I’m driving a 95 buick lesabre, good condition, clean, 130k miles on it. 2 months ago the car started stalling and then it died. Took it to a shop, replaced all original fuel pump and fuel lines. Repeat this about 3 more times, all in all, the fuel pump, fuel lines, map sensor, mass airflow sensor have been replaced. Yesterday, the same thing happened. Took it to a different mechanic, he says he drove it for two days and couldn’t find anything wrong with it. Is there anything specific in a 95 lesabre that could be causing this? It drives fine for a while, and then out of nowhere it starts to stall, then the car dies and check engine light comes on. Gas is kept above half a tank due to winter conditions and the fact that it’s an old car.
Has anyone checked the engine’s temperature sensor?
A malfunctioning temp sensor can cause this exact problem by sending the wrong info to the ECM, thereby altering the fuel/air mixture that the engine needs.
Has anyone bothered to check the trouble code that was stored when the CEL lights up?
Have your mechanic check for a faulty Crankshaft Position Sensor.
The crankshaft position sensor informs the computer whether or not the engine rotating.
If the computer loses the signal from this sensor, the computer see’s no reason to operate the fuel and ignition systems so the engine shuts off.
You’ll have to leave the vehicle overnight so when the engine is cold the mechanic can start the engine and then take a heat gun and point it at the sensor. If the engine shuts off as the sensor heats up the problem is with the crank sensor.
When the engine stalls and the key is still in “run” or “on”, the check engine light is supposed to come on. That doesn’t mean the computer has detected a fault, it’s just a test to show the light bulb behind it is working. If the CEL is on with the engine running, that means the computer has detected a faulty. But the computer can detect faults and not turn on the CEL too, so the first thing I’d do in this case is probe the computer’s diagnostic codes for anything active or pending.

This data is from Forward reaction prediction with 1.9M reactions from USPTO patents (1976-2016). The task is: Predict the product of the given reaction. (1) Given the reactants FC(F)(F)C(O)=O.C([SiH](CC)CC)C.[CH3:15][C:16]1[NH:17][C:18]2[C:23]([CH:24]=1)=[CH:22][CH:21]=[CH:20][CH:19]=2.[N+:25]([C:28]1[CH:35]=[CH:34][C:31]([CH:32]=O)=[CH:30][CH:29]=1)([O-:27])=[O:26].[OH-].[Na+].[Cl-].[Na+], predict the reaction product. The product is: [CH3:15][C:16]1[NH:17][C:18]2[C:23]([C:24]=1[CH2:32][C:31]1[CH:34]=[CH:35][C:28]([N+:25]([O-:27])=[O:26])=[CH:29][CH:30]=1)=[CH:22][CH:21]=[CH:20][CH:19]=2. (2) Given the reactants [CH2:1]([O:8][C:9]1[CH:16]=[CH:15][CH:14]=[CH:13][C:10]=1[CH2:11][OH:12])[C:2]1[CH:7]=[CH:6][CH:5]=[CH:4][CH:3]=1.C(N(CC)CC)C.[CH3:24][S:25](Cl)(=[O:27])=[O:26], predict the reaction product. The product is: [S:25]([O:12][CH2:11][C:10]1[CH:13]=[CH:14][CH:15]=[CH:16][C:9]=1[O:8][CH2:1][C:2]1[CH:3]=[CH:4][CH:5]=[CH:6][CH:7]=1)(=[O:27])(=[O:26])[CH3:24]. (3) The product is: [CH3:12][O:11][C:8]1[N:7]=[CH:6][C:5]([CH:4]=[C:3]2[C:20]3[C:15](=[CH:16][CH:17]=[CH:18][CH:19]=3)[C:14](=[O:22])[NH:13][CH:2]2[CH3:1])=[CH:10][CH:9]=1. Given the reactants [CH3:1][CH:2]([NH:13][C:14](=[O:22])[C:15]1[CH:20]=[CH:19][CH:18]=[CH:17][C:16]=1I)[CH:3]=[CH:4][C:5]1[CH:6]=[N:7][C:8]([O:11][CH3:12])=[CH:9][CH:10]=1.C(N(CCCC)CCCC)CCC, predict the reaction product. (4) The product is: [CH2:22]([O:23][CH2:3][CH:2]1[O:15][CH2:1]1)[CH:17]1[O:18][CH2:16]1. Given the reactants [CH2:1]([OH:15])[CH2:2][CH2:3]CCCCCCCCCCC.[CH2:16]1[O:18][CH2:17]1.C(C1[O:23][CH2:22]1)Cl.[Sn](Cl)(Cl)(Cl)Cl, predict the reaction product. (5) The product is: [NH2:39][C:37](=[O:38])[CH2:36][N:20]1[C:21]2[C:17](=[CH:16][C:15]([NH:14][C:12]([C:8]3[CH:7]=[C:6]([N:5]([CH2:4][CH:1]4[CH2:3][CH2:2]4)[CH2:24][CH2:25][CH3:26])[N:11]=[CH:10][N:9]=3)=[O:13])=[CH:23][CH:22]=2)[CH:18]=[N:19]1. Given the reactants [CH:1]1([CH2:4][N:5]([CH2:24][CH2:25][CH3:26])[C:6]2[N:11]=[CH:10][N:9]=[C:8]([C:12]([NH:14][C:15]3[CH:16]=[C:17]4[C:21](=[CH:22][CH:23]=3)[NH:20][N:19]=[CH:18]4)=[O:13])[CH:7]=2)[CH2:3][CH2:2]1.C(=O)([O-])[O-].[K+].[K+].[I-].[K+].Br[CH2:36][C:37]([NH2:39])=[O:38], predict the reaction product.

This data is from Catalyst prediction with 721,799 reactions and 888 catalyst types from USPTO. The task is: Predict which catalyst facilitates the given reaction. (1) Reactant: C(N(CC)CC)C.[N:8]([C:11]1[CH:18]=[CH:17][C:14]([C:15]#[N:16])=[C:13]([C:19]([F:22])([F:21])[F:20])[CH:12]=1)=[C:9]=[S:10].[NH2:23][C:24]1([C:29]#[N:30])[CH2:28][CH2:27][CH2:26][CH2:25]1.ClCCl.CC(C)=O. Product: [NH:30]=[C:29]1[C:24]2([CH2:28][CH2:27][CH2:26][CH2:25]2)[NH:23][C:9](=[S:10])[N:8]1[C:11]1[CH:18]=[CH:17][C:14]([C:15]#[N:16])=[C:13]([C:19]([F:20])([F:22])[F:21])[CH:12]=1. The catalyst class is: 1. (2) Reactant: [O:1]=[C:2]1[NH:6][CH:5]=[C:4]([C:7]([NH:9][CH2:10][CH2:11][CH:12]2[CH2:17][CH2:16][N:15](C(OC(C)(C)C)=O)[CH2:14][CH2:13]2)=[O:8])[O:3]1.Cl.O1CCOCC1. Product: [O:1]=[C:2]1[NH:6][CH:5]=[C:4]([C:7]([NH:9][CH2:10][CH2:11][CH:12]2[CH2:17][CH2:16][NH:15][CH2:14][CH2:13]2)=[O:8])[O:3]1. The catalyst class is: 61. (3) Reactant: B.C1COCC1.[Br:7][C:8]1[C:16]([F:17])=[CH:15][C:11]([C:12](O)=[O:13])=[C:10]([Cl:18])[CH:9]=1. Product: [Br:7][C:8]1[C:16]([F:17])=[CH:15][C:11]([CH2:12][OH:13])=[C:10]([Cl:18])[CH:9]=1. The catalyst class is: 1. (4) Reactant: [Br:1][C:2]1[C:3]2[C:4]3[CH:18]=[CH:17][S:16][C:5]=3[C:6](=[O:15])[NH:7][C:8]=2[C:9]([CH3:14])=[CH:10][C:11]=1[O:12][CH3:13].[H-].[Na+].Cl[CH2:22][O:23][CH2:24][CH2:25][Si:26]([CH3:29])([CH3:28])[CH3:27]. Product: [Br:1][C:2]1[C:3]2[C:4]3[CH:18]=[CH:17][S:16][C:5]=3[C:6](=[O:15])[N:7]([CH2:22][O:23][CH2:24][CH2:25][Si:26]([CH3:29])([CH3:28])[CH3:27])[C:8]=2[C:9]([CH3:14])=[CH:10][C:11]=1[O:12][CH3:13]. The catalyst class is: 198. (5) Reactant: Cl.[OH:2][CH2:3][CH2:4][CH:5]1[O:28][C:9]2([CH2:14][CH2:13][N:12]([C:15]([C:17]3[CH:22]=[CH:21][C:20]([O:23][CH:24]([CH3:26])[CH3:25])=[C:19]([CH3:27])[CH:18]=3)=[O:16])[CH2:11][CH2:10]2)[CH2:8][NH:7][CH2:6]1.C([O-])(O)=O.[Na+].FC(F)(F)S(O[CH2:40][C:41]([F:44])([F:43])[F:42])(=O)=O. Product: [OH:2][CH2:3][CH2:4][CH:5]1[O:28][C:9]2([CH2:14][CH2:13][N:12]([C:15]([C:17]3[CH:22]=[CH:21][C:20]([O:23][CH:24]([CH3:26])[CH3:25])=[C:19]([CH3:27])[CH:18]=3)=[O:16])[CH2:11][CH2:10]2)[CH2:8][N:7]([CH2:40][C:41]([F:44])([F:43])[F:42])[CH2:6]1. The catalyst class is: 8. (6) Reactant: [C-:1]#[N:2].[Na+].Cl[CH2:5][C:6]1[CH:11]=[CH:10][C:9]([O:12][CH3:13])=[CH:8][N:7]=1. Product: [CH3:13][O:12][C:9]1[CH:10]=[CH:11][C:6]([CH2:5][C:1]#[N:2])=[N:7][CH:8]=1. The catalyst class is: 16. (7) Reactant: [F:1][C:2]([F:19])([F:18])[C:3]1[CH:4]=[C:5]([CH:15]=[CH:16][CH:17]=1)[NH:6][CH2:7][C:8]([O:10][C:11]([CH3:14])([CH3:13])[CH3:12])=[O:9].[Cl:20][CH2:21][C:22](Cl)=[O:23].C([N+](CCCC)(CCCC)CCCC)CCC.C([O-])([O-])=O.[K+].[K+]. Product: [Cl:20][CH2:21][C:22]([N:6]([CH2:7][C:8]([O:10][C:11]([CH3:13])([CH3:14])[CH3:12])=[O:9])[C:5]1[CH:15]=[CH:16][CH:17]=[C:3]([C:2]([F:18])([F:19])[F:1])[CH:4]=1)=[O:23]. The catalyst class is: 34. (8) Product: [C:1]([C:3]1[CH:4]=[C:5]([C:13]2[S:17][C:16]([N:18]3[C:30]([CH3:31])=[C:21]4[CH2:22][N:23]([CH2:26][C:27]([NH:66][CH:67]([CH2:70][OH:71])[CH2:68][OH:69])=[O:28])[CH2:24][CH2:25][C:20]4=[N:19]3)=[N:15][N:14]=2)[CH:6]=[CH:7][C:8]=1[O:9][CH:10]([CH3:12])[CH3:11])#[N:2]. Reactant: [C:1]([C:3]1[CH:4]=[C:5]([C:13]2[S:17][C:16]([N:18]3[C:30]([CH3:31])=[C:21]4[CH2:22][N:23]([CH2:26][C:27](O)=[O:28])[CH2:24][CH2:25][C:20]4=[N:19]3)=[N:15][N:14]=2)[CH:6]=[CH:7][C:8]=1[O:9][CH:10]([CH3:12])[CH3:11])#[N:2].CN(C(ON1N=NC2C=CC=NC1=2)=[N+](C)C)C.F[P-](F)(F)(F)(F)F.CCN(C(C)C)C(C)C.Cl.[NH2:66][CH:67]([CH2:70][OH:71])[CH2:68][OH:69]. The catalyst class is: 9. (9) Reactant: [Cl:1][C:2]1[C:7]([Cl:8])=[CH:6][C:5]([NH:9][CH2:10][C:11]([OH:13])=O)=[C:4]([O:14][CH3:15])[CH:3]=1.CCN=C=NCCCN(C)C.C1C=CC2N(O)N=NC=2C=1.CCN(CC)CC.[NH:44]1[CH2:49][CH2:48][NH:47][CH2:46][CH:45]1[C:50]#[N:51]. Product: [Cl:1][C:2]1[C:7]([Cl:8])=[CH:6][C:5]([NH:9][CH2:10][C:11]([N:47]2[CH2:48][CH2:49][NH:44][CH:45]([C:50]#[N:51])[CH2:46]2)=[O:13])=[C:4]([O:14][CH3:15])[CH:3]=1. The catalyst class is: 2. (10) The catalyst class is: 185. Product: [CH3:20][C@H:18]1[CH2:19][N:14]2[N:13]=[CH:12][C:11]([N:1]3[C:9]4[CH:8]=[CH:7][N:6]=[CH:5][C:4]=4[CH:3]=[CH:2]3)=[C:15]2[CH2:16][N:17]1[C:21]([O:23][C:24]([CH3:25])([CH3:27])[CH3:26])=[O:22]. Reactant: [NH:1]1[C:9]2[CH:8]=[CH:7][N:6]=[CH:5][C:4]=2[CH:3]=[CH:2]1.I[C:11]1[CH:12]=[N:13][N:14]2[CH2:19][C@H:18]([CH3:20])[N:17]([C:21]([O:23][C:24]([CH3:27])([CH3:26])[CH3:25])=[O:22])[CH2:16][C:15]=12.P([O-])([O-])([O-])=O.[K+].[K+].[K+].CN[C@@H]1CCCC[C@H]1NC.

If there’s no codes, active or pending, the problem is unlikely to be the MAF or MAP. It’s easy for the computer to tell if they are working at least well enough to run the engine or not. It’s not possible to tell via the internet what’s wrong, but it is probably something easy to fix. The problem is that it might not be equally easy to diagnose. That’s why you need to use an experienced mechanic who commonly works on Buicks. Otherwise you’ll find you can quickly run out of money replacing parts willy-nilly, and before you find the actual problem.
My guess is either a fuel system or ignition problem. There are basic tests a mechanic can do to tell which system is causing it, then they can go from there to find what part is bad. But unless there are trouble codes in the ECM memory or they happen to visually see something amiss during a look-see, they’ll have to have the car in the shop when it is broken. What that means is you should be prepared to tow it in to the shop next time it dies like this.
I like the crank sensor is bad. They tend to fail when warm. Keeping the tank half full is not necessary. It allows moisture to form in the tank. Ethanol absorbs water and that’s not good.
To see if the problem is due to a lack of fuel or an ignition problem simply spray a small amount of starter fluid into the intake when the trouble happens. If the engine doesn’t respond to that then look for an ignition problem, like the crank sensor issue that was mentioned.
Coil pack and ignition module problems were common back in those years on GM cars and would cause problems exactly like the problems you are describing. If you let it sit for a 10 or 15 minutes does it restart and run normally? One bad coil in the coil pack can cause the ignition module to shut down until it cools off.
Have either of these mechanics had the car in the shop with test equipment hooked up to it while it was stalling? If so then they are missing something obvious.
If not, next time ask that they hook up fuel pressure gauge, spark tester, and a fully capable scan tool and leave the car with them so they can drive it throughout the day and try to duplicate the problem. Since the problem is so intermittent in nature you may need to leave the car for a few days.
The crankshaft sounds like it could be a good possibility. The only days it has ever happened is during snowy traffic jam mornings, so my car has been running for quite a while. It would make sense that as the car heats up like this that it could fail if it’s faulty. I have also been talking to my mechanic buddy, he said Buick has had problems with crankshaft and ignition switches. I’m going to a Buick deslership to confirm if it falls under that campaign of bad ignition switches, but I will also have the crankshaft position sensor checked out too, im thinking it has to be one of those as almost everything major fuel related has been replaced. Thanks for the replies.
Did you find out what the problem was? My Buick is doing the same thing.